This is probably too late, but we got our dog to stay off the couch by using something called the "tattle tail". It is a little box that you put on your couch when you leave that has a motion sensor. If it is disturbed at all (like by a dog getting on the couch) it emits a high-pitched noise that my dog hates. She stopped trying to get on the couch in about a week. Although, the training didn't translate to OTHER people's furniture. She still gets on my parents' couch. I think she thinks ours is the only one that yells at her.

Anonymous said...

We got a fabric couch from Ikea. Extra white slipcovers were only $19 so we bought five of them. That way we can put a new one on while washing and when it gets really stained we can toss it. We have also considered dyeing the white another color.

Jennie said...

I have no idea how difficult this might be... but have you considered making a slip cover out of leather? It might save you money and then you wouldn't have to wash it each week either. But I have no idea what sewing leather would be like, so maybe that's a much bigger project than you want!

Anonymous said...

How about just throwing a couple blankets on it?

That's what I do for my lab. I use those fuzzy microfiber blankets, and she just loves snuggling up in the blanket. I just throw the nasty, hairy blankets in the wash and replace.

I use like 3 blankets, but you're pretty crafty, so you could even make a big one. You don't really need a whole slipcover -- you just need a blanket that covers the arms, right?

Tessa said...

Have you thought of a synthetic leather couch? It's not real leather, but it has the same Hoss-proof qualities :)

Ingenue said...

Hm. Sounds like the real issue is lovely Mr. Hoss. I can second every remark from the first comment posted - dog claws will leave marks and even after sponging off the drool, your couch will always NEED you to DO something to it before you can sit on it and enjoy it.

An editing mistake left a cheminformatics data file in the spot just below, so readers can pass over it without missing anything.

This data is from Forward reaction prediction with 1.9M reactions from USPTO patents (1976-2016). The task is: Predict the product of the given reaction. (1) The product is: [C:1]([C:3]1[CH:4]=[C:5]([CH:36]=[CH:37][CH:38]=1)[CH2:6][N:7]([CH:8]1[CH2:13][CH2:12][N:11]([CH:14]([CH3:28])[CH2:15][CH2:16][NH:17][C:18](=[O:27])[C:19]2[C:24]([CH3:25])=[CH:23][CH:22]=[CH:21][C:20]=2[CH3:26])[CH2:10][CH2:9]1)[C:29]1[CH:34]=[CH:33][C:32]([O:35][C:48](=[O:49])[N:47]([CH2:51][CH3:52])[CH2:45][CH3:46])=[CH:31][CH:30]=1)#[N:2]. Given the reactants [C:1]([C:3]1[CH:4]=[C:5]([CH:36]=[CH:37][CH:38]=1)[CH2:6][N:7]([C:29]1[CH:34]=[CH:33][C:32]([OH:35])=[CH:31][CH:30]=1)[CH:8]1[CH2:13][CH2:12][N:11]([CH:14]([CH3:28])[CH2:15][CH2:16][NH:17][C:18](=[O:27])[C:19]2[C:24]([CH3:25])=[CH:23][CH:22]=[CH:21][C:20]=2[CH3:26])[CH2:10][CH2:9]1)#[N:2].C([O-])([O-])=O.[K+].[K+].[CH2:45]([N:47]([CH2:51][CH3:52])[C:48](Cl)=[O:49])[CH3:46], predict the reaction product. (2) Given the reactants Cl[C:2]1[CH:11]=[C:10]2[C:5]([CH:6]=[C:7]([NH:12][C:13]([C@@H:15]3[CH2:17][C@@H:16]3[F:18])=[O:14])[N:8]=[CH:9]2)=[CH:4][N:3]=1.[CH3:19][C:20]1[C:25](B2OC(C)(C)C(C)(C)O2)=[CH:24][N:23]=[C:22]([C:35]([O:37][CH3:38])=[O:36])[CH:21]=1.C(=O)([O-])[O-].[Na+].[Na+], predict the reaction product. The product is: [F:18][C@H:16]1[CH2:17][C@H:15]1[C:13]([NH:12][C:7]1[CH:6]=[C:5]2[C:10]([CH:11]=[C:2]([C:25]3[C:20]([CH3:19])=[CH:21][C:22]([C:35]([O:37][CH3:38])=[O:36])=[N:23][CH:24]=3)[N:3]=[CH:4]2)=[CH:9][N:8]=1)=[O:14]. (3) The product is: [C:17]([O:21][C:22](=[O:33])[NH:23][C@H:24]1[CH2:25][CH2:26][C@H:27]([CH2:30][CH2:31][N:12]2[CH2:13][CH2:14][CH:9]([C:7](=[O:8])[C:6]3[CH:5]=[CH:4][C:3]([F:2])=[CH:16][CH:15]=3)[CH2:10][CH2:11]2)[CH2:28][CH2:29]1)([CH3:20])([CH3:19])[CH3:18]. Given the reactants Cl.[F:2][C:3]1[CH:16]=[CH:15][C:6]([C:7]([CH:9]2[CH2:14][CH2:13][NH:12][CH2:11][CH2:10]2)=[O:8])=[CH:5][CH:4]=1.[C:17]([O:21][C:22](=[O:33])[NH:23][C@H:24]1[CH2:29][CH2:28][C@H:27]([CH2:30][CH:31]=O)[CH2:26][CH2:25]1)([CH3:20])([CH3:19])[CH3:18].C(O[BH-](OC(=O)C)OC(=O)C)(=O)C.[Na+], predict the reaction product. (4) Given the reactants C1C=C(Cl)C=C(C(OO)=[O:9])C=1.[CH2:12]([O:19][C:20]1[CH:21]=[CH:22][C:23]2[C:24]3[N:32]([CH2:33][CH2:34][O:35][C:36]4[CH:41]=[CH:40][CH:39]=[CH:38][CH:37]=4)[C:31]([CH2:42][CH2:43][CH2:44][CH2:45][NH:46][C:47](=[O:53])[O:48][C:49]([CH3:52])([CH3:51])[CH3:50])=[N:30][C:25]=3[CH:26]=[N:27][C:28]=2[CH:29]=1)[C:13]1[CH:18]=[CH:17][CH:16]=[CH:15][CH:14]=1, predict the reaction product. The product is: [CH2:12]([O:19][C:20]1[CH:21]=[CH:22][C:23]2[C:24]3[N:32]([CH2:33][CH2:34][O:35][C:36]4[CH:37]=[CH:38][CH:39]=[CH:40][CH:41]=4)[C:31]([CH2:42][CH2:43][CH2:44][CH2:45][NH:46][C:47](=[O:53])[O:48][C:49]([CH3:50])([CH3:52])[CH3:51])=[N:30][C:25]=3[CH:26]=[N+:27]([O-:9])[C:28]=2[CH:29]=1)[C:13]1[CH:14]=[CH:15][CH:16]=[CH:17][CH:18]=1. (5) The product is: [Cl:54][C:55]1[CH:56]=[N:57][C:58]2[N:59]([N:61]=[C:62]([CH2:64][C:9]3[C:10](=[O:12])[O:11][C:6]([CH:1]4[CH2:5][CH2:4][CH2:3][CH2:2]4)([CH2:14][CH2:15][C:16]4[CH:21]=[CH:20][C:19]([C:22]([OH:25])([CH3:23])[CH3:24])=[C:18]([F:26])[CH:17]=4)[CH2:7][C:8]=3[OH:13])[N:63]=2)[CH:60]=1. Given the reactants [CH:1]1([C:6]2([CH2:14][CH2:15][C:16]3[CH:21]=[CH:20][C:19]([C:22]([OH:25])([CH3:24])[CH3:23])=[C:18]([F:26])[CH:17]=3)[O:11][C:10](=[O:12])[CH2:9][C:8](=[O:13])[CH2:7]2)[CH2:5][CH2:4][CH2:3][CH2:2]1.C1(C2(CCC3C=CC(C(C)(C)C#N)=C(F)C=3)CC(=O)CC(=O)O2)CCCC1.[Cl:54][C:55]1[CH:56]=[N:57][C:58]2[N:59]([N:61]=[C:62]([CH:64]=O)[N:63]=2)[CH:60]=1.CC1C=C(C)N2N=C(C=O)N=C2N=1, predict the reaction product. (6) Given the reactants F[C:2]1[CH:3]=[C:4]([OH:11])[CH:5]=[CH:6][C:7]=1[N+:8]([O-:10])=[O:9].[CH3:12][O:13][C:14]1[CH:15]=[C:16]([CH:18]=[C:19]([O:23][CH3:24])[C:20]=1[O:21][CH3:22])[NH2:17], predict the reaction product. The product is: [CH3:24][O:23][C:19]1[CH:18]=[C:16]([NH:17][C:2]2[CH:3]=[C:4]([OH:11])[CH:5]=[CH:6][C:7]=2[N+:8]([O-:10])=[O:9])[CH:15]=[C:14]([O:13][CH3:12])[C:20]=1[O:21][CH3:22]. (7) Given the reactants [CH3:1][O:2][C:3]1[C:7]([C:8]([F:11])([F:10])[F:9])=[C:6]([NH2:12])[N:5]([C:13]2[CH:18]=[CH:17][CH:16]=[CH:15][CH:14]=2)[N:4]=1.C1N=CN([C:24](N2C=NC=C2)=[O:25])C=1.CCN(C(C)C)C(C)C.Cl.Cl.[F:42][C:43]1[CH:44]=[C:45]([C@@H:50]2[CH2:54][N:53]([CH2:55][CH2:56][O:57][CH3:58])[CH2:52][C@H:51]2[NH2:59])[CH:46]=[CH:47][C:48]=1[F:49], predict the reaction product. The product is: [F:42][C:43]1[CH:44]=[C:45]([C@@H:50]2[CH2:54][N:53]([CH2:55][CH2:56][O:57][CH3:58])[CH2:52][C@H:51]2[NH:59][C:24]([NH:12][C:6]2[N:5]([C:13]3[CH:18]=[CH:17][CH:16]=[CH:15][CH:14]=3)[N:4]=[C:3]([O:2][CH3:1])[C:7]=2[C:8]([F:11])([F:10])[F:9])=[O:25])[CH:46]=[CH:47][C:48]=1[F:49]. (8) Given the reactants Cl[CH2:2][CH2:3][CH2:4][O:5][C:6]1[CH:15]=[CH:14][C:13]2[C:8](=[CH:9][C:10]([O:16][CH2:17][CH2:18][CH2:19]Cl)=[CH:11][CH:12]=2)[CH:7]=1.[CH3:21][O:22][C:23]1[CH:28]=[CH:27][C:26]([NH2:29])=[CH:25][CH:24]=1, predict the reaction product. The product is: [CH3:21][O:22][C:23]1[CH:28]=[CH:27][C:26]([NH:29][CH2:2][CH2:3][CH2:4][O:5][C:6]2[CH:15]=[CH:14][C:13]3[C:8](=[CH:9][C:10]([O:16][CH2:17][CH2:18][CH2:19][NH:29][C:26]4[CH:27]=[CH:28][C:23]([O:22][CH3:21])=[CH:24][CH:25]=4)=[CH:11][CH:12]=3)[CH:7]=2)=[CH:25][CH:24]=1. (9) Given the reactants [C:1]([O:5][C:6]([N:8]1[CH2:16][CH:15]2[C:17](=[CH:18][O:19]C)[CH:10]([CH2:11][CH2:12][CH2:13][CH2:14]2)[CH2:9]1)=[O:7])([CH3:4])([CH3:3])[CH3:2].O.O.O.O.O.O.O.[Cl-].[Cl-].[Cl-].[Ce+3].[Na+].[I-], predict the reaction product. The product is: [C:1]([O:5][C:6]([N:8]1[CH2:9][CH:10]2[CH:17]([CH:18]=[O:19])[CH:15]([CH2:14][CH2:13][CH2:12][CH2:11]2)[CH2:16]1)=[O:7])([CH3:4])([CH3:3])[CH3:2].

I think the couch for the dog, or just a big ole doggie bed could quench Hoss' desire to be cozy.

Ultimately, you should be able to sit on your couch without having to work or clean it off before doing so. Having said that... you gotta train the adorable bloodhound to stay OFF of the couch.

We did this with our dog by using a shock collar. Now, just wait... I know what you're all thinking. It took some serious research and a consultation with a professional to talk me into it. But when it came down to it, our dog was shocked ONCE, maybe twice, and that was it. You can adjust the intensity of the shock to make it mild. For our dog, the initial shock was such a "shock" that she immediately got the point and now steers of the couch.

We bought a small electric fence kit (it came with the shock collar) and set up the "fence" wire around the feet of our couch. When the dog gets within about 2 feet of the couch, her collar gives an audio beep warning. As long as she turns away, she never gets shocked. And at this point, she rarely even has the shock collar on.

We tried covering our couch with furniture and other objects too, all to no avail. So, I vote to give sweet Hoss Man his own little couch, and train him to stay off of your lounging pad.

Jenny said...

We totally went through this same thing. Our dogs destroy fabric furniture. It's really kind of impressive. And we tried everything (including that noise maker thing) and they could care less. If we forgot to set the noise maker thing, they were back on the furniture in under an hour.

So we have leather furniture. And we're vegetarians. It bothered me too, but in the end I decided that I really use so few animal products that having some leather furniture so that I can make a sanitary and loving home for my family and my pets was an OK trade off.

And the furniture has lasted for several years and looks nice and new and clean when previously our couches look like we had run them over with a muddy dog hair filled car.

Lisa said...

I'm another fan of the blanket approach. Way easier than a slipcover, and we always have at least 2 around so we can change them out without having to wash one immediately.

Howard M. Wright said...